One of the points that The Twilight Zone is making is that very often, adults are stuck in that six-year old level of development and don’t require mutant powers to control the world.  All they need is intellectual brilliance, a good marketing scheme, and a bunch of people willing to keep them happy.

But Max is a 6 year old and is going through what every single 6 year old goes through. He’s not always so nice.  And when things don’t go his way, he gets really angry and acts out in sometimes very violent ways.

So back to my Kindergarten days.  When I was five and six years old, I was deathly afraid that the end of the world was around the corner.  Seriously.  We had to do those crazy “duck and cover” drills in case of a nuclear disaster and I had seen that guy getting his brains blown out in in Saigon in 1968 on NBC prime time news.   I remember my mother apologizing to me for having seen it and we weren’t allowed to watch the news (or much of anything on television) after that.   I had nightmares for months afterward.  I don’t think anybody had ever seen anything like that on television, before.  And even though television has become increasingly violent, I don’t think they’ve shown anything quite like that on prime time since.   That was televised execution!

If you are 5 or 6 years old and are going through natural narcissistic development while the world around you seems permanently fixated at this stage, then “Where the Wild Things Are” is likely to resonate with your world.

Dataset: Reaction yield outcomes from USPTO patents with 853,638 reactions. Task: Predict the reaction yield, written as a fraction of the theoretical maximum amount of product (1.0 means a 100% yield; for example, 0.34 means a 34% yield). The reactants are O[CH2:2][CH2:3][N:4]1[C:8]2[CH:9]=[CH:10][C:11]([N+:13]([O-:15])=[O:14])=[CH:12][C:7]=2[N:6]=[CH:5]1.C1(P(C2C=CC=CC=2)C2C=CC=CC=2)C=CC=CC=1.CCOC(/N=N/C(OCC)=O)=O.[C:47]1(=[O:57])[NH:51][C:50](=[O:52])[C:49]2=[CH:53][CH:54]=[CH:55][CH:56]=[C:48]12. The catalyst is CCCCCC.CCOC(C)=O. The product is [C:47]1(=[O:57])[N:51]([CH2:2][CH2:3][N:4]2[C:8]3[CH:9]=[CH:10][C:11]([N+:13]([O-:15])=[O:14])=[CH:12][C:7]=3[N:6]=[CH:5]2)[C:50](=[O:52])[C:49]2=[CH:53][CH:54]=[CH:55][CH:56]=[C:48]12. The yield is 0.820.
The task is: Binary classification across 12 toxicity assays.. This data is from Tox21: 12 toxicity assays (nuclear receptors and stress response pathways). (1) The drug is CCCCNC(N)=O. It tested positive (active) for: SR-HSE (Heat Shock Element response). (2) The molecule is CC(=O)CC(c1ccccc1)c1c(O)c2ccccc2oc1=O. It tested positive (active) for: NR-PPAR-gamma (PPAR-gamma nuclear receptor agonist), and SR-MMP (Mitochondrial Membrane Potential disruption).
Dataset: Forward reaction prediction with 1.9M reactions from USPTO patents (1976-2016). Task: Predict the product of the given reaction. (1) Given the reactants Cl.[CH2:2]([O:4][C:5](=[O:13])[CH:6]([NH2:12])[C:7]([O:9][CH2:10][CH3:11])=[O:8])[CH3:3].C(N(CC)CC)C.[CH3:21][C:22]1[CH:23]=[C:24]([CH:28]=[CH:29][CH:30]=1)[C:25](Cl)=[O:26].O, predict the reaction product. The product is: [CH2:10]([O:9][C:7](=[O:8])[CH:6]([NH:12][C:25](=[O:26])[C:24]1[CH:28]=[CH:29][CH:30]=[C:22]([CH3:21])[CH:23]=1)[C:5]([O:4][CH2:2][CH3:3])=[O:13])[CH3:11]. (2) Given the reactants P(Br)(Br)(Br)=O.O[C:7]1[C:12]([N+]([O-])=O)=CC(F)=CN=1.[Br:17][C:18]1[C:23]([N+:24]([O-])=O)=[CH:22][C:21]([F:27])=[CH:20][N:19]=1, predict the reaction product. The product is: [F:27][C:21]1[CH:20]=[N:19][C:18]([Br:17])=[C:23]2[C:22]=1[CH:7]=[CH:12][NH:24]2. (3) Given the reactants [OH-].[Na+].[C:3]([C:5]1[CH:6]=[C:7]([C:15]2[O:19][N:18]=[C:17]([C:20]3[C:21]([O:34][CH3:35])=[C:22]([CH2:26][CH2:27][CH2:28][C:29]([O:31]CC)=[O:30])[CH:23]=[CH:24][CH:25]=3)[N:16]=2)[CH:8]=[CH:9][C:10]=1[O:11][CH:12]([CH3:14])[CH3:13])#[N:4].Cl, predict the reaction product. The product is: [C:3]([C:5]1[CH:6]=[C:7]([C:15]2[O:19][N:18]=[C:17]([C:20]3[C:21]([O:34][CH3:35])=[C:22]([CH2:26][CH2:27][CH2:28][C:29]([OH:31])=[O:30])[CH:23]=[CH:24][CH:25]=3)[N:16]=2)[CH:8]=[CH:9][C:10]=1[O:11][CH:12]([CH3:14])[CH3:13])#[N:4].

The night Max wore his wolf suit and made mischief of one kind or another, his mother called him “WILD THING!”

He was sent to bed with nothing to eat.   And in his room, a forest grew “until his ceiling hung with vines and the walls became the world all around.”

Personally, I think the best fantasy occurs in this way – when you can walk into a wardrobe or a picture in your home that leads to another world.  You don’t have to run away from home to access it. It’s already there, just waiting to be discovered. But in the movie, Max’s mother doesn’t send him to his room.  He runs away from home.  He has to physically leave to access this other world.  It’s not waiting dormant for him in his room, like it is in the book.   My son and I were both deeply upset that the movie changed this aspect of the book.

But either way, Max sails “in and out of weeks and almost over a year to where the wild things are” who roar their terrible roars and gnash their terrible teeth and roll their terrible eyes and show their terrible claws.